When my children were small quite often I’d be asked to contribute a family recipe to a book which would be collated by the parents’ association, and sold to raise funds for the school. As my children are all grown up but not grown up enough to provide me with grandchildren I was reflecting on this in the run up to Christmas feeling somewhat nostalgic for that time. It suddenly occurred to me that we could do something similar for our own community. While I’m not suggesting we pool our favourite dishes or aim to raise cash, we could crowd source a resource for all to share, using the school cookbook model.
Thus the Educational Developers’ Cookbook was born. The emerging resource is housed on York University’s (Toronto) website. People are encouraged to send their ‘recipes’ to me and I update the site regularly. The recipes are grouped into:
Starters – examples of approaches colleagues have used as ice breakers. These ideas often take up a small amount of time in a course or workshop but can have a huge impact on engagement.
Main course – these are often plans for full workshops, but may be small exercises.
Desserts – ways to get feedback at the end of a workshop or course.
Each contributor is named, and at the end of the recipe they indicate which Creative Commons license applies to their work.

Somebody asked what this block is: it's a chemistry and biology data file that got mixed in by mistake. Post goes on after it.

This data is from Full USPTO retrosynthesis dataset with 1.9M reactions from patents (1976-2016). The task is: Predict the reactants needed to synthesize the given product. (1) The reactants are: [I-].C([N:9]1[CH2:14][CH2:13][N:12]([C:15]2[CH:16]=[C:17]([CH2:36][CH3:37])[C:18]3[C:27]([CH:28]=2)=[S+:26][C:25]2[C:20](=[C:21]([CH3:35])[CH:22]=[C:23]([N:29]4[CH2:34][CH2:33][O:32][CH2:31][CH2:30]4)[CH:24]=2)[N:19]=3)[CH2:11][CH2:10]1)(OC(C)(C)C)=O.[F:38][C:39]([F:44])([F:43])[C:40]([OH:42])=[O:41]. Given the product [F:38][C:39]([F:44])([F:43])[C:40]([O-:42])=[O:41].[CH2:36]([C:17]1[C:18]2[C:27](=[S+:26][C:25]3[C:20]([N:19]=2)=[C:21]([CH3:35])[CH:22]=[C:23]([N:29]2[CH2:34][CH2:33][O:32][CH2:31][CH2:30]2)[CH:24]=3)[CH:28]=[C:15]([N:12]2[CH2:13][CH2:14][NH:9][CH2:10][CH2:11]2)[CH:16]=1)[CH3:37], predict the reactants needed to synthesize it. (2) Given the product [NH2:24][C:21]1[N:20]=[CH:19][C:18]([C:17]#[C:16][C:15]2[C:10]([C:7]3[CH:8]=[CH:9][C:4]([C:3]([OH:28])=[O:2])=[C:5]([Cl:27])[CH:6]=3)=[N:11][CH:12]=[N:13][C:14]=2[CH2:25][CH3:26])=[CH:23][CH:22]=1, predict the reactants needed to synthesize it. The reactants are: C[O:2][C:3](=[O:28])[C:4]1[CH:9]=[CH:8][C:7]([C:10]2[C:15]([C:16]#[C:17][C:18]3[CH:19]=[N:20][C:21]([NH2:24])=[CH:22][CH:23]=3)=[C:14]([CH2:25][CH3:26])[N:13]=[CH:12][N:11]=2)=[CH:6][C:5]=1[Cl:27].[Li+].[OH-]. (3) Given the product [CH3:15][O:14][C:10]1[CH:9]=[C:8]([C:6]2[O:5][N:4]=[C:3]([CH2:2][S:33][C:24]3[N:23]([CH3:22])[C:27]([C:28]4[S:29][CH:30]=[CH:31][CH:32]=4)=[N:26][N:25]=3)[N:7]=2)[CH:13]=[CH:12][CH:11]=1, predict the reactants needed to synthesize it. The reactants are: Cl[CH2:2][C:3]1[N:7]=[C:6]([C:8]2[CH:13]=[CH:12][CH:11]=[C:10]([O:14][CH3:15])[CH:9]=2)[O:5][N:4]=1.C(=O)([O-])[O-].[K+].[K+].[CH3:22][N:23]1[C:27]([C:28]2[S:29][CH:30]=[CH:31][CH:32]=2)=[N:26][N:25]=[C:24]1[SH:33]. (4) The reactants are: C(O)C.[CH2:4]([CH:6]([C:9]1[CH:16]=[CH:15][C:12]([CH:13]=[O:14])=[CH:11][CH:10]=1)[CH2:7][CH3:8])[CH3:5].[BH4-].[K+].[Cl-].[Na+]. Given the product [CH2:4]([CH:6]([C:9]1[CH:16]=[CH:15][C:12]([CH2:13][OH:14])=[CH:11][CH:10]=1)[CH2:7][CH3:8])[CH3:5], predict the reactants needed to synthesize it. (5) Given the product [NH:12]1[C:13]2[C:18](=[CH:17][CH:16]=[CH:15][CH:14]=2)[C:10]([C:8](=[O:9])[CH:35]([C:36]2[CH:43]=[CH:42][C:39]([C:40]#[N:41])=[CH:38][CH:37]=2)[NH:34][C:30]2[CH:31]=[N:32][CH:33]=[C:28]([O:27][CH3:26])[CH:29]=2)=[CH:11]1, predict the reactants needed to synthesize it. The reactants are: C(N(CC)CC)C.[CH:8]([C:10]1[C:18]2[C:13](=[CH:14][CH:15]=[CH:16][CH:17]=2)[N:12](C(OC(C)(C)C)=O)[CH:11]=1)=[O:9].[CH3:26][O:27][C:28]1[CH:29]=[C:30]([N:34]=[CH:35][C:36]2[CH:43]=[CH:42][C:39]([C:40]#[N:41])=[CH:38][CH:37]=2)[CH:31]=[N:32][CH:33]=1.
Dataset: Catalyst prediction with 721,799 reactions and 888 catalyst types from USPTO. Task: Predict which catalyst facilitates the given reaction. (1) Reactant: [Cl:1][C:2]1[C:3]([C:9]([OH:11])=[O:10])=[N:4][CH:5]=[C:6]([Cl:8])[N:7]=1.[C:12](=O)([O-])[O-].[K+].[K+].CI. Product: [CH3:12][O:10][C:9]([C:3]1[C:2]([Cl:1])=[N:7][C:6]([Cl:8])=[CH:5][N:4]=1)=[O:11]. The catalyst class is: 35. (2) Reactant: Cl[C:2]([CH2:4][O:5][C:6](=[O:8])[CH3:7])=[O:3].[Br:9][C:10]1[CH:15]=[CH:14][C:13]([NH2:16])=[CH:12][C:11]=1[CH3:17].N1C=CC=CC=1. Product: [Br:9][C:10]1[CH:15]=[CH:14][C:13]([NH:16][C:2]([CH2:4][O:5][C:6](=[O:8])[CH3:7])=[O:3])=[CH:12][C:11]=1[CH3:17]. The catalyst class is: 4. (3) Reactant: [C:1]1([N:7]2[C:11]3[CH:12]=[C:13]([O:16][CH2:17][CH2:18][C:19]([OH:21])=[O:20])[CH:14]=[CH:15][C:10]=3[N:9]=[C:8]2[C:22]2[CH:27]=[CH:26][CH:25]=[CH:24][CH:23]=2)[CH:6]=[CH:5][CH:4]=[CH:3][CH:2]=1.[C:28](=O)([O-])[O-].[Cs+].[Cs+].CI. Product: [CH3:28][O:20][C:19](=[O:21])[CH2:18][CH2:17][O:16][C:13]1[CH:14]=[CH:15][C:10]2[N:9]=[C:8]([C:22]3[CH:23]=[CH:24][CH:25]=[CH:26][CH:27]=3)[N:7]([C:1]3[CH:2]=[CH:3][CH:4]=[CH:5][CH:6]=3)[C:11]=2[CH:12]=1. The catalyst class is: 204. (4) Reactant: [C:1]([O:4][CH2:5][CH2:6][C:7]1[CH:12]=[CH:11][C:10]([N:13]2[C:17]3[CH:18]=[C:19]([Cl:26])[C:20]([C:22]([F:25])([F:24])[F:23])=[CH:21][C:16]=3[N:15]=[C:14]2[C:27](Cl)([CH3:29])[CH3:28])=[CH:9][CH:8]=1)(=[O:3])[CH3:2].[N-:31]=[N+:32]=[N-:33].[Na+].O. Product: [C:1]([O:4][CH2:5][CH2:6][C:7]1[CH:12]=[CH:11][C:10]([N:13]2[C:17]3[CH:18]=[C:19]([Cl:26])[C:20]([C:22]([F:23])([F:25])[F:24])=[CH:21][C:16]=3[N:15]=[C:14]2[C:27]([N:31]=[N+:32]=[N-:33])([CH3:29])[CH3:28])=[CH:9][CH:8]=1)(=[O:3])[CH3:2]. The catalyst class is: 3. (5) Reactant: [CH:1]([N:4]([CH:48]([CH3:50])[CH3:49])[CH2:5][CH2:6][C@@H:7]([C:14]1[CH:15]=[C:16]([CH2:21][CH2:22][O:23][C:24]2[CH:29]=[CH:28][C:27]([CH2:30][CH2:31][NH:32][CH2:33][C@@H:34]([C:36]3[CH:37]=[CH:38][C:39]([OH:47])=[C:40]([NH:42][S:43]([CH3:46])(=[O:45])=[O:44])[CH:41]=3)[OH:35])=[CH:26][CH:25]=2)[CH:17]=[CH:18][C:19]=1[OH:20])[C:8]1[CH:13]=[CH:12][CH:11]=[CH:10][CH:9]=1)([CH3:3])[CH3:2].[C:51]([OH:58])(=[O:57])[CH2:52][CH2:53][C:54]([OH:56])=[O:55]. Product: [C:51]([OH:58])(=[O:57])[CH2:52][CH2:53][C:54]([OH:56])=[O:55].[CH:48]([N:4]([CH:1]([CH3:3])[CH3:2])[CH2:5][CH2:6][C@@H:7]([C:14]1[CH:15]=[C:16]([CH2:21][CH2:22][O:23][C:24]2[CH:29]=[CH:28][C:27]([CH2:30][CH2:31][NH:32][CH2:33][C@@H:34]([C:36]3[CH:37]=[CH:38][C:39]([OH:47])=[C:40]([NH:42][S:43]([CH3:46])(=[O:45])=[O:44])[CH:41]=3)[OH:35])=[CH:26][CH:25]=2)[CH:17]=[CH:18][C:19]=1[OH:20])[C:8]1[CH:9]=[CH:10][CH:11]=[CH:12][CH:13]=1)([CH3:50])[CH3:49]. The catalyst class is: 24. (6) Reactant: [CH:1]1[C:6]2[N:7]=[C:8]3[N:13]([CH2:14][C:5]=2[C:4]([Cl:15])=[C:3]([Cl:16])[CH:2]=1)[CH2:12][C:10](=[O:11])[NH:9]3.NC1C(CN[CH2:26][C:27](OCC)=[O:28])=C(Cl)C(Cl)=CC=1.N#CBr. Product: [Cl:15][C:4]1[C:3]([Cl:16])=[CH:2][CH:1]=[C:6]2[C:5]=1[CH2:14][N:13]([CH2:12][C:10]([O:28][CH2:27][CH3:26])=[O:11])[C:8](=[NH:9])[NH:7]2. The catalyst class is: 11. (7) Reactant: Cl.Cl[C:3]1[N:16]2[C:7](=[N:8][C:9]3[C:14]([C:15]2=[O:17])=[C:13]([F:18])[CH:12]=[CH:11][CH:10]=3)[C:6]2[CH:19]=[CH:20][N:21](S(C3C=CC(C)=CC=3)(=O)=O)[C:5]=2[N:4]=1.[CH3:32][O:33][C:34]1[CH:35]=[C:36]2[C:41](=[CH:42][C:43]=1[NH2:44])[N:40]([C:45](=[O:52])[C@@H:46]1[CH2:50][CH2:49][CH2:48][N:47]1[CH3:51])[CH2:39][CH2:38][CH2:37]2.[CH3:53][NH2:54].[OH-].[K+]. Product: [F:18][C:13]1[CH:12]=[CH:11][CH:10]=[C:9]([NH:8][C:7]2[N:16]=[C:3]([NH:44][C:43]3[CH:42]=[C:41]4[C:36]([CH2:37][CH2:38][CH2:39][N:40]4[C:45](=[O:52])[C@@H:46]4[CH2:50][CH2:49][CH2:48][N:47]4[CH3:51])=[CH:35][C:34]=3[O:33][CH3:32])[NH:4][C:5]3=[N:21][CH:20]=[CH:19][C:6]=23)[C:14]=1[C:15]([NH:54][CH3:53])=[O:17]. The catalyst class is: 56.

I have provided a template to help format recipes, which can be accessed at the cookbook site. By way of illustration, here is a worked example:
Section – starters (icebreakers)
Your Name, Institution and email – Celia Popovic, York University, email@example.com
Name of the recipe – When I went on holiday
Ingredients – nothing
Method – each person takes turns to say ;’I am Celia, when we went on holiday I took X (eg a bucket) with me.’ The next person says ‘I am John, when we went on holiday Celia took a bucket and I took a sock.’ The next person says ‘I am Mary, when we went on holiday Celia took a bucket, John took a sock and I took a stuffed rabbit’… and so it goes until the whole group has had a turn. The funny thing is that as people concentrate on remembering the items they feel less anxious about the names, but also have something to act as a reminder to link to the names.
Special Notes – This is particularly effective if you want to get to know names quickly with a group of up to 20 participants as it helps the participants remember each other’s names too, it is silly and fun.
Acknowledgments – This emerged from a childhood game, not aware that anyone showed it to me but can’t claim to have invented it either.
References – probably are some but none to my knowledge.
Creative Commons License that applies – https://creativecommons.org/share-your-work/ – Creative Commons Attribution 4.0 International
While I know this is not a novel idea, it seems to have captured the imagination of some highly creative people. The cookbook will continue to grow, so if you have any ideas for new recipes, please do send them to me using the template format. If you do, please send a photo or image as this will make the pages much more interesting and attractive. A photo of yourself would be perfect, or maybe the recipe in action – open to you!
Please do take a look at the site: I hope you find something tasty!
Director – Teaching Commons – York University, Toronto, Canada.
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